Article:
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Asking the clergy about degrees of blasphemy

What is blasphemy and are some forms of it worse than others? Our clergy discuss who gets hurt by it and why.

Pastor Jim Lupis, Grace & Truth Church, Coram:

Yes, there are degrees of blasphemy. Taking God's name in vain is less blasphemous than disrespecting him, disdaining him or denying him.

Blasphemy is anything that goes against the Lord, anything derogatory, such as cursing God. The Lord is to be revered. Jesus said that is the only sin that won't be forgiven -- blaspheming the Holy Spirit (Matthew 12:31, Mark 3:22-30).

We have to remember that God is not on our level. He is not our next-door neighbor. We need to have respect for him. He is our father. He can be our best friend, but he still must be respected.

Who do you hurt when you blaspheme? Think about your children: When they disrespect you, they can really hurt you. In a relationship with the Lord, do we hurt him? God is God, but can we hurt him, offend him? More important, what we are truly hurting is our relationship with him, and possibly the relationship of those around us and their possible relationship with God. We're defying his power. We also can blaspheme by the way we live our lives, but the height of blasphemy is by our words.

Brother Gary Cregan, O.S.F., principal, St. Anthony's High School, South Huntington:

First, you have to understand the definition of blasphemy. It is directly opposed to the Second Commandment. It consists in uttering against God inwardly or outwardly. It includes words of hatred, reproach and speaking ill of God.

For me, I'd have to ask questions about what was the intent of the person. If your intent is to publicly blaspheme God and to perhaps hurt others as a result of that, it is far more grave than accidental statements said in private that may not have full intent. Both are wrong, but there are degrees. I don't think an inward thought is as profound as an outward blasphemous statement.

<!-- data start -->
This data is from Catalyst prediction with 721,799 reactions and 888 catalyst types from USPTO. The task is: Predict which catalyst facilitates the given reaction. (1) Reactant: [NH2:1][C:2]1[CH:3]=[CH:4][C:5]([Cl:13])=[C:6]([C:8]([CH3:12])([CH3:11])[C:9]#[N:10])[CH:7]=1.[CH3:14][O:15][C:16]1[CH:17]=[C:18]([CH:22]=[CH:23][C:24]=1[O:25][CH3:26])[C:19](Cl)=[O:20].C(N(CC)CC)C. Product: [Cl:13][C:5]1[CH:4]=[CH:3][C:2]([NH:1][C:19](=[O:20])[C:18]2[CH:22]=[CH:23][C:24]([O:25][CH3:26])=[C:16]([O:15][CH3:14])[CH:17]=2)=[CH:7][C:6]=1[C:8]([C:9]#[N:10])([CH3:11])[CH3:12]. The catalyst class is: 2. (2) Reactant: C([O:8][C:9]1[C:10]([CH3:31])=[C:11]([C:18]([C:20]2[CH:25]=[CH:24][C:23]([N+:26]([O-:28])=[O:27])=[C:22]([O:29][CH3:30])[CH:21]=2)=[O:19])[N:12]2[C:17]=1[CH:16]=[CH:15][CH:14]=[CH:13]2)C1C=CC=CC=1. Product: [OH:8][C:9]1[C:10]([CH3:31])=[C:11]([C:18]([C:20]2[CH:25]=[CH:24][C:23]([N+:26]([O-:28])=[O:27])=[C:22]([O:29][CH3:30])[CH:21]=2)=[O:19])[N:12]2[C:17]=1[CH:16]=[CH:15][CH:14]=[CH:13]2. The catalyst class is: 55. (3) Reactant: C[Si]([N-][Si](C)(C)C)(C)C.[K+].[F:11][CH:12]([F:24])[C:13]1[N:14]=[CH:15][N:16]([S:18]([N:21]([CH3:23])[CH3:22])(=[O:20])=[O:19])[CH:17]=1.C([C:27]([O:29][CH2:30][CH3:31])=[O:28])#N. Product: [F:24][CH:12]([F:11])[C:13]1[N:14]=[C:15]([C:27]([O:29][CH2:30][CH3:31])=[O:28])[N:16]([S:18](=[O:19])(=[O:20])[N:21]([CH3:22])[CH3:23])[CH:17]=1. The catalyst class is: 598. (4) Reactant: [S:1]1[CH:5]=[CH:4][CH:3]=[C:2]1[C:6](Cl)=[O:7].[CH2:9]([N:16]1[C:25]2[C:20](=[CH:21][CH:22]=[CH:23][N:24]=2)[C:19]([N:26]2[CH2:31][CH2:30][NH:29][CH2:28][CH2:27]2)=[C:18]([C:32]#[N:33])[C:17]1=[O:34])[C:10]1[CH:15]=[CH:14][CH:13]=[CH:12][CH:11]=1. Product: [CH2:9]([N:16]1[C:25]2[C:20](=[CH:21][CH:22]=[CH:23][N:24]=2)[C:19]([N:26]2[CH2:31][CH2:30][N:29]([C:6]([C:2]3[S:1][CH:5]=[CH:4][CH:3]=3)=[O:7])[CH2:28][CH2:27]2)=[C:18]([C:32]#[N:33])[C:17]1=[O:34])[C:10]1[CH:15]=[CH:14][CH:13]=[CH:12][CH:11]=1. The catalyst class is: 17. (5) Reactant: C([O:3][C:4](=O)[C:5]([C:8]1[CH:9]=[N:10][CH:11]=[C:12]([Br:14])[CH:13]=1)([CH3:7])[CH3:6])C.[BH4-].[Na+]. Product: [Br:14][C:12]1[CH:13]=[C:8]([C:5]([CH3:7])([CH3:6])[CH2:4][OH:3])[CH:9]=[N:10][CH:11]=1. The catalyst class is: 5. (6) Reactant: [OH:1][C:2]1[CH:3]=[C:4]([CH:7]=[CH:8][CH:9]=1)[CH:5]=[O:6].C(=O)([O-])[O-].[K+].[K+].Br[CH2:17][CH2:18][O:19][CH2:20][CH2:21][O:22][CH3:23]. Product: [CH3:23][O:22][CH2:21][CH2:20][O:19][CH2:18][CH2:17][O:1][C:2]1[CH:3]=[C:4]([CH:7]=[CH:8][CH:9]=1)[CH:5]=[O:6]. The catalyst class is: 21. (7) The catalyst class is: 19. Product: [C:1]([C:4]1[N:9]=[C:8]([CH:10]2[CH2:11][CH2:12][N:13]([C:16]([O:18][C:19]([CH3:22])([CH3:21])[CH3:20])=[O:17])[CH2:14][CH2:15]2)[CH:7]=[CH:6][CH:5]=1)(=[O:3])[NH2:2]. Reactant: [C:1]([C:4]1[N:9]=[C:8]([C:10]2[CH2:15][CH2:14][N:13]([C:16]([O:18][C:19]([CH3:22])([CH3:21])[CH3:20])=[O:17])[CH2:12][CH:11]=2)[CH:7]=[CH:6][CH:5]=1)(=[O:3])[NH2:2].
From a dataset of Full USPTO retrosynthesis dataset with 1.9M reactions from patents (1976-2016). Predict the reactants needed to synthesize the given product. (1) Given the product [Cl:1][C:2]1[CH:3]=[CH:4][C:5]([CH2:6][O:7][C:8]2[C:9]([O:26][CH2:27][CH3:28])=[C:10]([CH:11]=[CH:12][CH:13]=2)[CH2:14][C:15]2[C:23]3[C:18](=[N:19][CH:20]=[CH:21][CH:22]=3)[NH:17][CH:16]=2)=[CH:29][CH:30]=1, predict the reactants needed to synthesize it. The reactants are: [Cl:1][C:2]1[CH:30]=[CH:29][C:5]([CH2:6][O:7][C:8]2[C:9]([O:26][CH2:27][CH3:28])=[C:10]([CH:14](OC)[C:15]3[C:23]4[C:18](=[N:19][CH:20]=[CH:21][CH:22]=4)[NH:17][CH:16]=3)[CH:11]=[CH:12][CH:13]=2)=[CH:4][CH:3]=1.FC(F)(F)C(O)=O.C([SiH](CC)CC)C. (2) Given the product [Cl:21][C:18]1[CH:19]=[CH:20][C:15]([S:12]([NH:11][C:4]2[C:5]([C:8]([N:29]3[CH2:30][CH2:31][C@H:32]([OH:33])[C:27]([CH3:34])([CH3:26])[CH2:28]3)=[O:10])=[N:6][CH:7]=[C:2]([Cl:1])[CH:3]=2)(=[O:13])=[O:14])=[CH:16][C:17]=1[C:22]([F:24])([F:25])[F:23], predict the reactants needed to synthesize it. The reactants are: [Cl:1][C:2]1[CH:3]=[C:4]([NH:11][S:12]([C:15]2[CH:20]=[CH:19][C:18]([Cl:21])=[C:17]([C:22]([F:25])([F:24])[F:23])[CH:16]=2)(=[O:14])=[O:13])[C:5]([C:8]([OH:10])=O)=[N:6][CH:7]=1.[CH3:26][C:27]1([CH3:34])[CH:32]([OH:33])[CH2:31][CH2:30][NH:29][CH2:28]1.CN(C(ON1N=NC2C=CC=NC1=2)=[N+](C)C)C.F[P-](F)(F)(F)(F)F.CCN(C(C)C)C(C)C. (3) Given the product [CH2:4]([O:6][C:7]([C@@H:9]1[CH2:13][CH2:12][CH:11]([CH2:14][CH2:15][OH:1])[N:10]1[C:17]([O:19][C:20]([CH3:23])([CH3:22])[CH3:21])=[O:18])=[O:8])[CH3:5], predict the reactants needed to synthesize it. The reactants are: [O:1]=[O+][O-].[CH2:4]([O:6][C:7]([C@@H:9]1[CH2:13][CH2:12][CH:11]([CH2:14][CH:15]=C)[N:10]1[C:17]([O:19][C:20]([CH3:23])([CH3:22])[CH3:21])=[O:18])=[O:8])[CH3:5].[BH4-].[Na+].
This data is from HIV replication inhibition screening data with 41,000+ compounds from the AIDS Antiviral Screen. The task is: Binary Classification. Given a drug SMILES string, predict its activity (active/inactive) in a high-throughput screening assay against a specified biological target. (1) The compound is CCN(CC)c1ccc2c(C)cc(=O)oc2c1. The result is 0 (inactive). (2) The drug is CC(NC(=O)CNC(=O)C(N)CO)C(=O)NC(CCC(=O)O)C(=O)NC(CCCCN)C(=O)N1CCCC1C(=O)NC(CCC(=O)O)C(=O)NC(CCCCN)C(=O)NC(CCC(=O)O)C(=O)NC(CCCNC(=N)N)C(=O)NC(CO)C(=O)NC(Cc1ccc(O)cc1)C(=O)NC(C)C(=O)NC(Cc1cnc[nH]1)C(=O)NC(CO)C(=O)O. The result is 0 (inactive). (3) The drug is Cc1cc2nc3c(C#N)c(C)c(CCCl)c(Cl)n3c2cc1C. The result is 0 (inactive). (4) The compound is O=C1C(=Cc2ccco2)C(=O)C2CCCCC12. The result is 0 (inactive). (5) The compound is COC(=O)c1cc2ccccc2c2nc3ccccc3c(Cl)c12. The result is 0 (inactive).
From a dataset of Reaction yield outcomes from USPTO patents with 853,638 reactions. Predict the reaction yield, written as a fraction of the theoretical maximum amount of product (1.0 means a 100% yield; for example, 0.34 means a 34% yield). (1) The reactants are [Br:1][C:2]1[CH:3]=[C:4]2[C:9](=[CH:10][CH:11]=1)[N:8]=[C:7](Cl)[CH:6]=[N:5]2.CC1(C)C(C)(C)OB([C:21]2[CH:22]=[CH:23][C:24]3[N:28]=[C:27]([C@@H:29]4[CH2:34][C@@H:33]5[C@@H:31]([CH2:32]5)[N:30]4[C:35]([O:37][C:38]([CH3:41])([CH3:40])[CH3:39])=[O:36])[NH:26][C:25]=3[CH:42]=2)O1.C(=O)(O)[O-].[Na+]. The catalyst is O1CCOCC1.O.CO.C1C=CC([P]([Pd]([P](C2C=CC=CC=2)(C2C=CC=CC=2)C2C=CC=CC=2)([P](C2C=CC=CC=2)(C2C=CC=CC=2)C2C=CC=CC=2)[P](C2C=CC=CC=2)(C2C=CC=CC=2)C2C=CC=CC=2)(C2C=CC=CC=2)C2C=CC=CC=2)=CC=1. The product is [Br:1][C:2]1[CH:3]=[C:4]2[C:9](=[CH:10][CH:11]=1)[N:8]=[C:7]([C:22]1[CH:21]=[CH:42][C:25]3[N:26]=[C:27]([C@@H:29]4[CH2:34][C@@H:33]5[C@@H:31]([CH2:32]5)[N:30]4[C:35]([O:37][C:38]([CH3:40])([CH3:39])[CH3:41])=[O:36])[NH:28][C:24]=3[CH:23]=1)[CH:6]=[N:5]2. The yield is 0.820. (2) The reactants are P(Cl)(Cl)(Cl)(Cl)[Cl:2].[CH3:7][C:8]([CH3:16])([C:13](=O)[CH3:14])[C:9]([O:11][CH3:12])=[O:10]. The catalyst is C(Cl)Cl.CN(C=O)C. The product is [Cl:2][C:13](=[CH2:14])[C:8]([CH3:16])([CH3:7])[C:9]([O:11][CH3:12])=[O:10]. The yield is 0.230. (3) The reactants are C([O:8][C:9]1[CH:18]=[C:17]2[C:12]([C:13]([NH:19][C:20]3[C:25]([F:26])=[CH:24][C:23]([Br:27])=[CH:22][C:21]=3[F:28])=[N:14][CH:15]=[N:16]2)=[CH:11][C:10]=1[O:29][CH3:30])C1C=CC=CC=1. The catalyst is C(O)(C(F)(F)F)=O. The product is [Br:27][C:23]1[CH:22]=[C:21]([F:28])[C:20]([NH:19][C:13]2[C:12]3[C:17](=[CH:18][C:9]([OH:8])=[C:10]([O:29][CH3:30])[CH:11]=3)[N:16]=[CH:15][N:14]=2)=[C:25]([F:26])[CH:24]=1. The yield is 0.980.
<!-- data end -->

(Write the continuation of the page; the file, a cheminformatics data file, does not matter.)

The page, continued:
When I was in North Carolina for 10 years, I would occasionally use an expression that was not appropriate to the culture. Our language here on Long Island can be more harsh than in other parts of the country. What is an acceptable figure of speech here is something that a God-fearing Christian in North Carolina wouldn't use.

"Gosh darn" is substituted for "God damn" in many other places than Long Island. "God damn" is a public act of taking the Lord's name in vain. This flippant figure of speech is not right, but it is different from trying to publicly profane Jesus or decrease the grandeur of God.

They're all grave acts. For Catholics, this is the kind of stuff we talk about in confession or with our confessor.

How damaging it is to your own soul when you blaspheme is up to God, not to the clergy. Blaspheming is a slow and steady whittle. You're lessening your relationship with God, not God's relationship with you.

Habeeb U. Ahmed, first vice president, Islamic Center of Long Island, Westbury:

If you look at the word "blasphemy" in the dictionary, you get a variety of meanings, including cursing, disrespectful, godless, insulting, sacrilegious, etc.

I do think there are degrees of blasphemy. As a Muslim, the most offensive kind of blasphemy will be if somebody disrespects God Almighty himself; burning or destroying of our holy text, the Quran, or disrespecting Prophet Muhammad. We have been instructed to love and respect him more than ourselves.

A couple of examples of lesser forms of blasphemy that took place in the New York area include vandalizing the sign of an Islamic center and scattering bacon (which is forbidden in Islam) across a prayer area in a park.

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